A gasoline tanker crashed on the east-west road in Nigeria's oil-producing Niger Delta and caught fire, killing at least 95 people.
Hundreds of people crowded around as soldiers and emergency workers lifted bodies into ambulances and police trucks.
The fuel tanker was a pile of smouldering ash, twisted metal and melting tyres.
The fuel tanker was trying to avoid a head-on collision with buses when it swerved into a ditch at about 7h00am on Thursday, said Rivers State police spokesman Ben Ugwuegbulam. It then overturned in the bushes, leaving its fuel to spill.
"Early this morning a tanker loaded with petrol fell in Okogbe and people trooped to the scene obviously to scoop the spilled fuel and suddenly there was fire resulting in casualties," Ben Ugwuegbulam, Rivers State police spokesman, said on Thursday.
Some troops who reached the crash site before the fire broke out told people to clear off, but many ignored the warning, an official from the National Emergency Management Agency said.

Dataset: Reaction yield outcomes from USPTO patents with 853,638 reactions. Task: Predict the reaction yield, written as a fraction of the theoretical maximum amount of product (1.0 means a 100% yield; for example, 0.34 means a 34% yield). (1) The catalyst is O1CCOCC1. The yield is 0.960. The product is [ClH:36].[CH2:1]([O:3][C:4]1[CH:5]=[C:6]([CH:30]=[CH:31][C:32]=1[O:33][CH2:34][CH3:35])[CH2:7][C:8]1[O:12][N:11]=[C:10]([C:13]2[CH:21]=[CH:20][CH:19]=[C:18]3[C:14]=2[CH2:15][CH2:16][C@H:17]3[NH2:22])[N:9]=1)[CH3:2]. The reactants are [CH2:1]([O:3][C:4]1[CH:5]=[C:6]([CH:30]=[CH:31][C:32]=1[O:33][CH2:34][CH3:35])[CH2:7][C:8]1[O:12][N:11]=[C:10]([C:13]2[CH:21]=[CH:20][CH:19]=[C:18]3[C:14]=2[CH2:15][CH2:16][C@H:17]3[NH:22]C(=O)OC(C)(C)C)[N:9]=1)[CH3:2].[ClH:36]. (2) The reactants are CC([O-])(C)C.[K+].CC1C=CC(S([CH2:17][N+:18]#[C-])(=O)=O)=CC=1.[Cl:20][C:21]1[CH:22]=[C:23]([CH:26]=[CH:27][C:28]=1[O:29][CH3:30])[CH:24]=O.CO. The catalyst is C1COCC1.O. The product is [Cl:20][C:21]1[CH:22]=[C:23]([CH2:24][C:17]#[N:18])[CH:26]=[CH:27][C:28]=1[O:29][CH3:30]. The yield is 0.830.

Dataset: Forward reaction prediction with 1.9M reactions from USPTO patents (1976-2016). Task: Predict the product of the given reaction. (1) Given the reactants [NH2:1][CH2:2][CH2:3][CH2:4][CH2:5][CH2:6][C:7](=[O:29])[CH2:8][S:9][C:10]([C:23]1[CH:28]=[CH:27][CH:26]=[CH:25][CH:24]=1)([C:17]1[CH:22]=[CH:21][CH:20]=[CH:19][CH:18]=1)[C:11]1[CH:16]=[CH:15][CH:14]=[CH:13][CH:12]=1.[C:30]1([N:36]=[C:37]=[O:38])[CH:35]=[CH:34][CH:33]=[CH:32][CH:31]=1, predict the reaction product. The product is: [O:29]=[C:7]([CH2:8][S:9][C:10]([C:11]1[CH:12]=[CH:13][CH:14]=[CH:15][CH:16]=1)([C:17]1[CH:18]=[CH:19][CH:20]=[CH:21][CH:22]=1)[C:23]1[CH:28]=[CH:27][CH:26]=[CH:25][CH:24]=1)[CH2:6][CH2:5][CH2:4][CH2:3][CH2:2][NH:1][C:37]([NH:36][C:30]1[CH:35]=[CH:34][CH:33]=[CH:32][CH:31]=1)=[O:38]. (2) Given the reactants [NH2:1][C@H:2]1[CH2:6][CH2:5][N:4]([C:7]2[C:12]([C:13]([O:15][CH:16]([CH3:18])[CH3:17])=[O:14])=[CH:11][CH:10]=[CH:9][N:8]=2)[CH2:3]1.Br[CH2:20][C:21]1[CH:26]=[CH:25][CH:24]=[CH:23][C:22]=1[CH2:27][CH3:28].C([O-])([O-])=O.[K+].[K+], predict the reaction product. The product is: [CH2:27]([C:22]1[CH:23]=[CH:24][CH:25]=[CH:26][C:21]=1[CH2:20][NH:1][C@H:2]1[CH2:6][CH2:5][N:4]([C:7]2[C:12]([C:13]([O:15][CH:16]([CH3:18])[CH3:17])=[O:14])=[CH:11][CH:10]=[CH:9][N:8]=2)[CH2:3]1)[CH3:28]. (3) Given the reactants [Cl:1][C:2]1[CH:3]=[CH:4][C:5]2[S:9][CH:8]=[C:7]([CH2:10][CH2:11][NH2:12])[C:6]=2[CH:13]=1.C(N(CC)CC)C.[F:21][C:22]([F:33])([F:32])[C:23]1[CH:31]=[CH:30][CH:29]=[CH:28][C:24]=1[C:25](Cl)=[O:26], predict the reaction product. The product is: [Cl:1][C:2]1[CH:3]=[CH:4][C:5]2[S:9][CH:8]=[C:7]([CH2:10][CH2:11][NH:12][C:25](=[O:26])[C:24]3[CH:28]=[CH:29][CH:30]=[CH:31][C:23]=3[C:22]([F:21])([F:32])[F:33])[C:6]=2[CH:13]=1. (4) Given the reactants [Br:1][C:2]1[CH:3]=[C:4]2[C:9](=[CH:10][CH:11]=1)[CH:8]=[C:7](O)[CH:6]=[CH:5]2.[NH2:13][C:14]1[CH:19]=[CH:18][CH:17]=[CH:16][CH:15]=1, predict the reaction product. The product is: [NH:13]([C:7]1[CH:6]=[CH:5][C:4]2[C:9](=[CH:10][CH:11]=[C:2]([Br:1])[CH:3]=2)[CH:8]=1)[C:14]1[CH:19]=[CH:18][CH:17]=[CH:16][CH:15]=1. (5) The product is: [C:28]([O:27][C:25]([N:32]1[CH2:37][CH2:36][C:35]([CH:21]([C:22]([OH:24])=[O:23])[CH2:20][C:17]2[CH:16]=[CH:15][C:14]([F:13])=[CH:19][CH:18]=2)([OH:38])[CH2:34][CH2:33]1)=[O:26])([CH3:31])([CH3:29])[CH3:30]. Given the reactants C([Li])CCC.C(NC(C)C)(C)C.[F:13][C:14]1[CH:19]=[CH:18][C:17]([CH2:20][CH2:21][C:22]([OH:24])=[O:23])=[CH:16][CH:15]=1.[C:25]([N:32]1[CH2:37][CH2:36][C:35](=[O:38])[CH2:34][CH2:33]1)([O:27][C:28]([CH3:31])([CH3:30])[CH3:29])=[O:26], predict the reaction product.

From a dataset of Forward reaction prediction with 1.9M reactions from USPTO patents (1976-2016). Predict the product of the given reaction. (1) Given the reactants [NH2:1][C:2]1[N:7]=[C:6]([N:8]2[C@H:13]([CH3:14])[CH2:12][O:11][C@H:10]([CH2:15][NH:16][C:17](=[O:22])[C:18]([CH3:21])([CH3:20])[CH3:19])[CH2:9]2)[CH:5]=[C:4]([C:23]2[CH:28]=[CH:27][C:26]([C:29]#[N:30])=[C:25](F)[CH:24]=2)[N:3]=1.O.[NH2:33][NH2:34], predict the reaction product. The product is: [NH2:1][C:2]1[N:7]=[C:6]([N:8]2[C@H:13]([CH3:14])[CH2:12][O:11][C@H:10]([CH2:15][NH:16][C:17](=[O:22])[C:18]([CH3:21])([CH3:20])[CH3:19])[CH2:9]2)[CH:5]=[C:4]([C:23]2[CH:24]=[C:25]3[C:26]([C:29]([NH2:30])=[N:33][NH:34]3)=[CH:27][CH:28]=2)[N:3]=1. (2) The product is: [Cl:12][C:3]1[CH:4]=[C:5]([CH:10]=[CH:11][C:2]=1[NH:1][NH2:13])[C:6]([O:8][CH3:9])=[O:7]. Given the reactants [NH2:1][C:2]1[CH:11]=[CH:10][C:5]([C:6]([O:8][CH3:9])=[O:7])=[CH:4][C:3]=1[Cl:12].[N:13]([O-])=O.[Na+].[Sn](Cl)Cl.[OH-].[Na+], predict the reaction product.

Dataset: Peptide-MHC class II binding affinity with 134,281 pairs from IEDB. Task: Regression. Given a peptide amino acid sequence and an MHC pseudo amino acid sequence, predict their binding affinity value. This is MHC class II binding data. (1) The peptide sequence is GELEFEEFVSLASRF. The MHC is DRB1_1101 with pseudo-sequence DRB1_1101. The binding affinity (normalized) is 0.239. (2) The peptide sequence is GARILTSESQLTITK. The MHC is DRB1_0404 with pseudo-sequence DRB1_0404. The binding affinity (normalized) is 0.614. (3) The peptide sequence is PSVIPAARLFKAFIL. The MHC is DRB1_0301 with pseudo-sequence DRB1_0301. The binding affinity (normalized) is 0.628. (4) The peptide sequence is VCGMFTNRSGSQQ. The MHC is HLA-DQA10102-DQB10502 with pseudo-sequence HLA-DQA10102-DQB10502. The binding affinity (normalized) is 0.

Forces from the military's Joint Task Force "got to the scene before us.
They warned people to leave the scene to avoid disaster. But many of them were busy scooping fuel. They disobeyed," Emenike Umesi explained.
Crashes are common on Nigeria's pot-holed and poorly maintained roads, and in a region where most people live on less than $2 a day the chance to collect spilling petrol is too much of a temptation, despite the high risk of fires.
The east-west road, which runs across the oil-producing region, has been scheduled for development for almost a decade and money is allocated for it in the budget each year.
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|William A. Cook|